The question that usually comes next is, “Are you ready?” but maybe the question we should be asking of ourselves is “How much are we going to spend?”
The National Retail Federation, along with other organizations that survey consumers, keeps track of consumer spending and they estimate that you will spend about 5% more than you did last year on gifts, decorations, parties, etc. And it is all pushing towards $1,000 for the average American this year.
Where Are Those Dollars Going?
The bulk of that cash is going to gifts for family. More than half, in fact. The remainder is pretty evenly split between decoration, holiday travel, and other Christmas expenses like cards and hostess gifts, etc.
We are now also doing about half of our holiday shopping online. The rest in stores and a small portion of our gifts are homemade (ah, I love a homemade batch of Christmas cookies!).
This year a little over 25% of consumers expect to go into debt, using credit or loans to purchase holiday gifts and supplies.
What Should You Spend?
Obviously that question is quite subjective and widely open to interpretation. If you feel like you did well last year go back to your expenses and add them up. If your income has stayed static over the past year that may be where you want to land again. Financial gurus suggest your budget should be somewhere below 2% of your yearly income, so if you earn around $50,000 then somewhere around $800 or 1.6% should be your entire Christmas spending budget. Once you have settled on a budget for this year then… wait for it… stick to it!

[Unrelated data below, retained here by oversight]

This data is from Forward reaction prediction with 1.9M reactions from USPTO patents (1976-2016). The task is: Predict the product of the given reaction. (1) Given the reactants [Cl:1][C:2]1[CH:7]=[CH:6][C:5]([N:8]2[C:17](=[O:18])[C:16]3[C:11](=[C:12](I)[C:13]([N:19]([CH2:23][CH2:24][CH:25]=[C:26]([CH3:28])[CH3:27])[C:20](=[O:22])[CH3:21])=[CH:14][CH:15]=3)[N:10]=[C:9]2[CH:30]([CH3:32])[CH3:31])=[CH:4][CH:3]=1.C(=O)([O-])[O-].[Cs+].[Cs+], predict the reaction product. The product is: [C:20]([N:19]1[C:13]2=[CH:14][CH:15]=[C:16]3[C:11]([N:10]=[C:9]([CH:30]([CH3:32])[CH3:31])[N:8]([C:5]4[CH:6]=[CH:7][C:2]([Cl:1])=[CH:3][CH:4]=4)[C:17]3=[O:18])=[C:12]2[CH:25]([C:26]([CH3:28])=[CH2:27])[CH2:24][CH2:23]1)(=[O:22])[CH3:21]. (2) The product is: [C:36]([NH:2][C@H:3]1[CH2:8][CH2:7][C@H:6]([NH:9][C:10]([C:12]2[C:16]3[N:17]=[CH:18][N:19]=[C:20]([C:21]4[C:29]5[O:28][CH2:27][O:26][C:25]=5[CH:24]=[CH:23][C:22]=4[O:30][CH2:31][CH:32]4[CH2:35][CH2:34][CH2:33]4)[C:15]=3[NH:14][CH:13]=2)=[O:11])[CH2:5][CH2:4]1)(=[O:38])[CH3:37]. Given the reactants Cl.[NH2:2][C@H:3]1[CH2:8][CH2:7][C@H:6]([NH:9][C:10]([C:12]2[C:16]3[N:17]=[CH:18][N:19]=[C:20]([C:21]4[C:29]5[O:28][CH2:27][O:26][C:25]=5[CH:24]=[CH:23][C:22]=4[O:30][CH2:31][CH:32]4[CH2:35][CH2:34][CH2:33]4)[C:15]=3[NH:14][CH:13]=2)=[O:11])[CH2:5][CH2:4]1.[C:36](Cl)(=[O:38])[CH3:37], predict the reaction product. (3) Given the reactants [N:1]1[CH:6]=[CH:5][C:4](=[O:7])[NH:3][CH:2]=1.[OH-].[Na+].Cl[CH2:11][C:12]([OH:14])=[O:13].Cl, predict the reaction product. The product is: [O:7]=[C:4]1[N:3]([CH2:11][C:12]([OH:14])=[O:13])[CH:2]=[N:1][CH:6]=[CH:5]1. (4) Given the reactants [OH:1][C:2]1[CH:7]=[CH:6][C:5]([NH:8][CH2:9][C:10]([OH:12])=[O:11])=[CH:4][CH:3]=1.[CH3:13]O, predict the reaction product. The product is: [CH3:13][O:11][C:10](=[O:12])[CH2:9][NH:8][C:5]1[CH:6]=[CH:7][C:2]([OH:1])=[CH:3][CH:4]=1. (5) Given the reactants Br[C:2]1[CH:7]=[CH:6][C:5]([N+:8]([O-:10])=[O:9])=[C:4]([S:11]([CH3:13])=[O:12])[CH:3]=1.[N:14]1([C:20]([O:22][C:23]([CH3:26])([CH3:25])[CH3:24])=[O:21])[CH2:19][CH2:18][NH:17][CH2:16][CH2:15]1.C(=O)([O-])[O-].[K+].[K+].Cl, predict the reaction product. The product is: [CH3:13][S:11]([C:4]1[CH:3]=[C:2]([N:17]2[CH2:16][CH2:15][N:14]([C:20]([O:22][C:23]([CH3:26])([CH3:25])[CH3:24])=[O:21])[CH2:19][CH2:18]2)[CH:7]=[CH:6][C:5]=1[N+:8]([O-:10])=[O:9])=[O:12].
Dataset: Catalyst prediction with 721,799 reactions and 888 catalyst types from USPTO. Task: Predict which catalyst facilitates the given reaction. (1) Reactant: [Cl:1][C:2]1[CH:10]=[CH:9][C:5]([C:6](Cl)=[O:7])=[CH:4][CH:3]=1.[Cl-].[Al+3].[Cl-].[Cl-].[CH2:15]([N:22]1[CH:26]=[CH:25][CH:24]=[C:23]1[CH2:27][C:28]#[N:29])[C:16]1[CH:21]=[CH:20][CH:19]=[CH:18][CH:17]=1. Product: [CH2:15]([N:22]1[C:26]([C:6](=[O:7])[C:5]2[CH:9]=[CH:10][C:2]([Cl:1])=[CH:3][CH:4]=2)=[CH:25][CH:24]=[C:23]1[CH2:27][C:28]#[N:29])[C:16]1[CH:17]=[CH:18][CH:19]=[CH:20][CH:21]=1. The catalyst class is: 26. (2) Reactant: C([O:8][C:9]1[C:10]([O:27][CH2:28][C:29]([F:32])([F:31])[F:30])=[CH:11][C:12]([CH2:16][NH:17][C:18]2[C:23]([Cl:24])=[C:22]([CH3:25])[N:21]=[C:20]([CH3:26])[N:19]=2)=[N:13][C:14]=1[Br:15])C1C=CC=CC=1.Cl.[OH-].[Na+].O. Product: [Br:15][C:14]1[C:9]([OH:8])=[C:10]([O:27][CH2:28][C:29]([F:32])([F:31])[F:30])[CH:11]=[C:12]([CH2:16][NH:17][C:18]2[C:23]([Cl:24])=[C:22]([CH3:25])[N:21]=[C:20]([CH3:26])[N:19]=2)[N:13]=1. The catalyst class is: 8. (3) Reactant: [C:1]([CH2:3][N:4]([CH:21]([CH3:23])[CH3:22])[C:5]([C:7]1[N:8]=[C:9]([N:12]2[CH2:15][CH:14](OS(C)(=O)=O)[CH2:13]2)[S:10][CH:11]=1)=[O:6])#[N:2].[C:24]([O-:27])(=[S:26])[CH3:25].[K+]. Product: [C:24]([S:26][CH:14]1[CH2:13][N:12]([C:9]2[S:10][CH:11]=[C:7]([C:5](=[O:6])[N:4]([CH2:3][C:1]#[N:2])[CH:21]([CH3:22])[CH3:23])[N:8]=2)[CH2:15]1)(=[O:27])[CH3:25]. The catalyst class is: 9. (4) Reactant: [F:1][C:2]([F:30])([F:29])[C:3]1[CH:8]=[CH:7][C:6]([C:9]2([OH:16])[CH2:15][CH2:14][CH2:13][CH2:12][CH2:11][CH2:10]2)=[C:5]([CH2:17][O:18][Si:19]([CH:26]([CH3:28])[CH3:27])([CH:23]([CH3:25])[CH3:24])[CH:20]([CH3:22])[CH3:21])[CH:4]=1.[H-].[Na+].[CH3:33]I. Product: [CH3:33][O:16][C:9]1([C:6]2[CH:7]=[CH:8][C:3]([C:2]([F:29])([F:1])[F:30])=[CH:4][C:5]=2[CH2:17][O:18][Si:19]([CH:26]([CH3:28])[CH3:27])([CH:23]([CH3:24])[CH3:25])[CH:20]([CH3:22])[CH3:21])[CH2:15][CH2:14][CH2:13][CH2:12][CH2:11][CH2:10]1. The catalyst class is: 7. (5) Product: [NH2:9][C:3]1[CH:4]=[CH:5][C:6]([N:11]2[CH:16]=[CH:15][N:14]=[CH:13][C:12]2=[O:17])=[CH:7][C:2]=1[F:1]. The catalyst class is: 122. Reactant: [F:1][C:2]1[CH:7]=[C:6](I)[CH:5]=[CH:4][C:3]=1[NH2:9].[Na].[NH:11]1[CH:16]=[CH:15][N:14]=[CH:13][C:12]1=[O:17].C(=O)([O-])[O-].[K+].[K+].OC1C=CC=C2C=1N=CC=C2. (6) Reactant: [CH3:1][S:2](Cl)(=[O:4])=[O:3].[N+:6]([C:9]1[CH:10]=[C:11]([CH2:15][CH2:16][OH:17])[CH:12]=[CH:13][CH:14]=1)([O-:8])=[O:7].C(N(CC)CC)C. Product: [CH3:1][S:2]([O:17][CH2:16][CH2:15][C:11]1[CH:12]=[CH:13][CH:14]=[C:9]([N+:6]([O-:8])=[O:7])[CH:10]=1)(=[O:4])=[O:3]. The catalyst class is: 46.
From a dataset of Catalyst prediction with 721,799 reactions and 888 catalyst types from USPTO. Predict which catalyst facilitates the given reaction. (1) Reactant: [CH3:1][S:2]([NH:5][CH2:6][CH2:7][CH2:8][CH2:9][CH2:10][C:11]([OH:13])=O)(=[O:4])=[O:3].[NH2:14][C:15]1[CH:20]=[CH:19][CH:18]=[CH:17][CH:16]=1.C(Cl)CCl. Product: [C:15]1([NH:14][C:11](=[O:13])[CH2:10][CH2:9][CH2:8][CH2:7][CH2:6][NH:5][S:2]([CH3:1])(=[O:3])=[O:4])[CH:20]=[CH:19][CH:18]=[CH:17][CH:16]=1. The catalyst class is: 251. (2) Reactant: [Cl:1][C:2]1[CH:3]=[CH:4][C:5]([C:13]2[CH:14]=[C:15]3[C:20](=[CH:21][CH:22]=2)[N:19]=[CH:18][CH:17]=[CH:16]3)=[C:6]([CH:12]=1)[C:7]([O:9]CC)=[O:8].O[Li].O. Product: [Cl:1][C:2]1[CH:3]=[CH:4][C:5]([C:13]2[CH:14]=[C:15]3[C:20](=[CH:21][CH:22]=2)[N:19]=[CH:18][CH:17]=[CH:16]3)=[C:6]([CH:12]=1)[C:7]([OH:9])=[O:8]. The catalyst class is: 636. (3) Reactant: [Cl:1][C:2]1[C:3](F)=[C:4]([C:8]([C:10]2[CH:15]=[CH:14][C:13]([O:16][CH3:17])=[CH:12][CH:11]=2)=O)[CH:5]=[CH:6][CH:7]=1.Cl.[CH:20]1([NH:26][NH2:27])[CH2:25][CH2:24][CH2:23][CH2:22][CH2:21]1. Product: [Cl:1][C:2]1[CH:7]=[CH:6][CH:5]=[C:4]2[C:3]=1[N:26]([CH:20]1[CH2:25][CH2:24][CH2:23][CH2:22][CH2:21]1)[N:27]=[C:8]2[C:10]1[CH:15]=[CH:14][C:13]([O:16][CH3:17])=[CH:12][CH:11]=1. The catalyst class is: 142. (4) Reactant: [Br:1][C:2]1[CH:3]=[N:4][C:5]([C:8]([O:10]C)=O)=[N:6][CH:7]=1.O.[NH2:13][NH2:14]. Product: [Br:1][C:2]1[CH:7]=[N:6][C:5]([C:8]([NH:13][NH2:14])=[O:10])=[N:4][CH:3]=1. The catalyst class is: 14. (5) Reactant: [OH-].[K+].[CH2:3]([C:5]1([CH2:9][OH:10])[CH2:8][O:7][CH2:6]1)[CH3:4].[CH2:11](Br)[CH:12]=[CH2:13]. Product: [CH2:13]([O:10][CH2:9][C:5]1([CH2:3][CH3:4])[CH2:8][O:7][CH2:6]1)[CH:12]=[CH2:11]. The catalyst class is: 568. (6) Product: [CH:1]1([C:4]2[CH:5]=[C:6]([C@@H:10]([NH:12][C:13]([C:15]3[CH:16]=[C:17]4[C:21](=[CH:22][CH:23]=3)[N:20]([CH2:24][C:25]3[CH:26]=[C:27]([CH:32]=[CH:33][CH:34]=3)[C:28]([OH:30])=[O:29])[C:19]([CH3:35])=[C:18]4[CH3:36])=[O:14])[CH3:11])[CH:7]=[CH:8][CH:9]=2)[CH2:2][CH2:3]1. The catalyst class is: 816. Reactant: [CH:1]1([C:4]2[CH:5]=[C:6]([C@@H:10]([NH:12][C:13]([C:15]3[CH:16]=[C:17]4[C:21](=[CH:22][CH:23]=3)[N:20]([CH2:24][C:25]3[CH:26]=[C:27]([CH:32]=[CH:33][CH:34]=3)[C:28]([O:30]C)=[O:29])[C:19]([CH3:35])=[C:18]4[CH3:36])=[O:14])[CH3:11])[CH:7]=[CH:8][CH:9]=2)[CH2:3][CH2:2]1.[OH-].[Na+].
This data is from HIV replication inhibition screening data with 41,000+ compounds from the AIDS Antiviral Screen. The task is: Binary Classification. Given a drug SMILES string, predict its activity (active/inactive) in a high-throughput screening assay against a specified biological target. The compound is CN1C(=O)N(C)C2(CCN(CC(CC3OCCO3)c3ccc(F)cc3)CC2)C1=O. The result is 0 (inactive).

Having a budget is a great idea only if you implement. While budgeting may not sound very generous or in the holiday spirit, it is kind to your future self who will have to deal with the aftermath of overspending (or underspending, but who does that during the holidays, really?).
Where Should it Go?
Begin with your priorities. Who is the most important person to shower with gifts this season, your kids, your significant other? Shuffle your list to put these people on the top and plan on spending the bulk of your budget, over 50%, there.
Now look at your remaining list. These are your gift card and cookies folks. If there is a third tier of friends and family maybe they can go in the Christmas card and letter category.
Don’t Forget Santa!
Don’t forget the tree, and those things that make the season feel festive to you. Maybe you can forego the high electricity bill putting lights all over the house this year, but you can’t go without that special holiday ham! Maybe you can’t throw the whole party yourself, but if you make it a potluck you can still spend quality time with your friends. Creativity and good cheer go a long way!